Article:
A business owned by stockholders is known as an LLC, a partnership, or a corporation. While the terms are often used interchangeably, each one of those terms has distinct meaning that should be considered when discussing ownership. For example, a corporation is a legal entity that can own shares of stock. A partnership is a legal entity that can hold two or more entities as members.
An LLC is a type of corporation with limited liability. LLCs are particularly important in the legal world because they have limited liability. A member is entitled to vote on the decisions made by the LLC. The LLC is essentially an LLC for the most part, with the exception of the members.
LLCs are similar to corporations in the sense that they can be owned by individuals. However, unlike corporations, LLCs can own multiple entities (or at least a few) as members.
LLCs are for-profit corporations. They are not, however, subject to the same corporate structures as corporations. An LLC can have only one member, for example, and it does not need to have its own board of directors or any other corporate structure.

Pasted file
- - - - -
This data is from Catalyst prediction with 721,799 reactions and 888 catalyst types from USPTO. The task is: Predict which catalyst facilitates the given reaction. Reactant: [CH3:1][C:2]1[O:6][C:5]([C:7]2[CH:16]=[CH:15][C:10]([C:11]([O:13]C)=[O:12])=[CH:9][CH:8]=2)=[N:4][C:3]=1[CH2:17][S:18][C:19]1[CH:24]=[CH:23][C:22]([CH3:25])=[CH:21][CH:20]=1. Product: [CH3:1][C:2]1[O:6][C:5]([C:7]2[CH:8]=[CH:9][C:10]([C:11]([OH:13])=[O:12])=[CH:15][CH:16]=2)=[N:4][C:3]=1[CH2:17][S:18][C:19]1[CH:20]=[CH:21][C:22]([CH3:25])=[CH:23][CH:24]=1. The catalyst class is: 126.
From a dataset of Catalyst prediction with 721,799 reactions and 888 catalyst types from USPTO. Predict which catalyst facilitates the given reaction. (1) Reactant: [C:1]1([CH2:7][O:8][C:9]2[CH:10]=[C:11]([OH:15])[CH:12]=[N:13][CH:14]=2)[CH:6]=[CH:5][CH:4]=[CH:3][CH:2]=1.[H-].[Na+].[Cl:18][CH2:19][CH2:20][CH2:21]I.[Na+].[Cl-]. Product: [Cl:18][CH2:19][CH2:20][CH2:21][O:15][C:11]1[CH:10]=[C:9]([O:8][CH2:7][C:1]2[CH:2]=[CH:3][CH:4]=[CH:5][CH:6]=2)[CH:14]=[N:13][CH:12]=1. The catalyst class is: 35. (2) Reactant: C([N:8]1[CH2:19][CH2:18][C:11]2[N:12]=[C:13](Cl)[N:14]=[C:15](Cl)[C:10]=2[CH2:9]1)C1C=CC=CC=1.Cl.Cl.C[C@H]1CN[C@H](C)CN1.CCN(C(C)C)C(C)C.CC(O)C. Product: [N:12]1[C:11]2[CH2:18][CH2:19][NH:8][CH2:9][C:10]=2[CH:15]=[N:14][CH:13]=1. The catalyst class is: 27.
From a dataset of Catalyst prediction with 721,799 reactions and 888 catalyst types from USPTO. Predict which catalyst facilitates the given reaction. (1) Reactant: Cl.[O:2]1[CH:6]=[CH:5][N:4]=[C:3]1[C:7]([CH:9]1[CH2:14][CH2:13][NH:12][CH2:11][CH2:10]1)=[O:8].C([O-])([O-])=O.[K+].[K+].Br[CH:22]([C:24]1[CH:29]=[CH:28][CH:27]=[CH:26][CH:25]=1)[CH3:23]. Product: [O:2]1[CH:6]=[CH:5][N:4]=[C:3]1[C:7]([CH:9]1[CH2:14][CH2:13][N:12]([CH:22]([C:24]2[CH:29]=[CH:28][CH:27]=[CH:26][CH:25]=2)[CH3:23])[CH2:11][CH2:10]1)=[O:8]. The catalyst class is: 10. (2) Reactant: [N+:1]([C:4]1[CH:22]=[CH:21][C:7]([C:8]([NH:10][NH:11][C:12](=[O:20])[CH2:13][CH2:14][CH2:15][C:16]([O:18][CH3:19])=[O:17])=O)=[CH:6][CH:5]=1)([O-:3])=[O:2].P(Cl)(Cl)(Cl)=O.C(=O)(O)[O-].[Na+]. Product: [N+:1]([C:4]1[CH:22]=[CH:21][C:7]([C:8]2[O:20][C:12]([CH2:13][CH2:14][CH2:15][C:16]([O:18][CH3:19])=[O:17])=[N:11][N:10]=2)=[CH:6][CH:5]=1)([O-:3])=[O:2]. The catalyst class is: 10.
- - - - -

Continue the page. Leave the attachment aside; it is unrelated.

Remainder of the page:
For the purposes of this discussion, the term “for-profit corporation” refers to an LLC. LLCs are corporate structures. They are not for-profit structures, and they have no inherent rights to profit from the profits that their members make. For-profit corporations, by contrast, are profit-making entities. They have the ability to charge and collect taxes and are subject to being audited.
While the idea of for-profit corporations is not new, the term is often used to describe companies that are in the business of making money. In this case, the company is called a stockholder-owned business because it is owned by stockholders. These stockholders are the real owners, which in turn gives the company a legal existence.